• Kathryn – Thanks for your insightful question, as usual. Building or developing trust is actually a process through social interaction opportunities involving risk are transformed into trust relations in which the people involved come to trust each other and honor that trust. I personally would claim prior personal experience, how parents and education shape population shared concepts, the norm and cultures, all have a role in trust development. I would like to recommend to you a book, ‘Social Trust and Human Communities’ by John Rempel. Instead of my blunt sharing, the author discussed in one of the chapters how higher and lower trust society will offer a completed and research-based finding. 🙂 Best, Timothy

  • Thanks Mina – Very true. And it happened in Eastern cultures recently. With collectivism cultures we used to focus on interpersonal relationships and community relationship. However, with the economy rapidly developing while education focusing less on the values of community relationship, people tend to seek their own success and wealth instead of common good. Taking self-help publications as an example, across East and West, 99% of them offer individualized solutions for pursuing personal good but only a few of them talk about common betterment at community or population level. Best, Timothy

  • “To increase the percentage of the world population that is considered ‘flourishing’ from today’s 10-15% to 51% by the year 2051.”

    Lofty goals, especially for a psychologist! Not to turn this into a political discussion, but it’s going to be tough for us to move into the mindset that money should be used to increase well-being. Movement to more ‘green’ societies seems very very slow to me, mainly (it seems) because of the economic implications of making dramatic shifts. And that’s an issue that could destroy us all, let alone leave fewer people than we’d prefer in a position to flourish. (Sorry to be dramatic).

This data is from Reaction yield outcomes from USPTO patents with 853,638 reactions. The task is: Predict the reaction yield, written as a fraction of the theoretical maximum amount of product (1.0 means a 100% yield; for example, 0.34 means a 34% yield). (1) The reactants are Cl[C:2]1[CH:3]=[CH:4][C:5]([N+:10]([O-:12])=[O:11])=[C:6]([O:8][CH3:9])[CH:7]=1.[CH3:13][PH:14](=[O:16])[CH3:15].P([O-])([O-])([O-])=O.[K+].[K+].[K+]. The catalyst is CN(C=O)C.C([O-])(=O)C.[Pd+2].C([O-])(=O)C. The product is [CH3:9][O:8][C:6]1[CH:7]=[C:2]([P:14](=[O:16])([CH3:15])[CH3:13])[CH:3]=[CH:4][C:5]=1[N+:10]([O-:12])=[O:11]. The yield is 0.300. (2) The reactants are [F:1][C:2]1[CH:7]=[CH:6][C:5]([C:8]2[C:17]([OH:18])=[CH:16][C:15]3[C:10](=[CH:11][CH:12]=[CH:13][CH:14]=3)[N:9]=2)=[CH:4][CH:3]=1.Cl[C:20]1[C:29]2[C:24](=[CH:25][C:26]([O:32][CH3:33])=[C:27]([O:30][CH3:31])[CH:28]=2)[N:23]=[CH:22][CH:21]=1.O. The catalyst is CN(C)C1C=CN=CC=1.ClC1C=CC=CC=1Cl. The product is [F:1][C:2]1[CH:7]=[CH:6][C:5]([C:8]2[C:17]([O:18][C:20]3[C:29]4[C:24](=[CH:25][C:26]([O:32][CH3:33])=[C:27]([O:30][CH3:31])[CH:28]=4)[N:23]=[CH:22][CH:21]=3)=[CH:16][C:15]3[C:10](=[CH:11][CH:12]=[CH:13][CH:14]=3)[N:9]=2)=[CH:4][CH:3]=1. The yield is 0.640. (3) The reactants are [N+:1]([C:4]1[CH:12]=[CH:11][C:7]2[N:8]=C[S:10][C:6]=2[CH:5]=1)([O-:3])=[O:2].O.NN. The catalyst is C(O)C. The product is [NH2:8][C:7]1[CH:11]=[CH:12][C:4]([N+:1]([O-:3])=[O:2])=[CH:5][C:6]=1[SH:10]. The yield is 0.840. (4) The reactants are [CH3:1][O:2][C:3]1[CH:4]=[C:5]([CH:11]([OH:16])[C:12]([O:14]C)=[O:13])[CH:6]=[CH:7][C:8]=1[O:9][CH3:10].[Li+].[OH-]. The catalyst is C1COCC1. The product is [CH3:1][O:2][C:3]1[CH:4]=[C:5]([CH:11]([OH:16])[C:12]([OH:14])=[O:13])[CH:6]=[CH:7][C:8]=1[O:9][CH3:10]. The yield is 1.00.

But maybe I’m being too negative for a positive psychology site! Maybe people outside of politics and governments are the best people for the job, since they don’t have as many, umm, ‘obligations’, shall we say.

    Anyway, looking forward to your follow up articles!

  • WJ says:

    Timothy, interesting goals on Seligman’s behalf – and a challenge when the world economy is based on consumption – and research suggests consumption is based on negative emotions. For an example see http://www.innate-intelligence.com.au/blog/?p=257

  • Thank you for pointing out the importance of happiness not just at the individual level but at the population level. While a group can flourish when they have a shared purpose, the purpose is not always the positive one that many of us visualize unless the individuals in the group have found individual happiness first. I’m thinking of cults and dictatorships, for example, where individuals not only relinquish their personal control over their lives but become convinced not to develop individual desires, goals and feelings. Many of these members, when interviewed, believe the group happiness is all that is important. It’s as if they lose themselves.

  • Jenny says:

    Hi Timothy,

    Any chance you have the source for this stat? “today’s 7-33%”

    Thank you!

  • Daniel says:

    I like the article Timothy, and was unable to find the follow-up article on “Integrating related disciplines into positive science”, is that published here? Thanks so much, Dan, MAPP6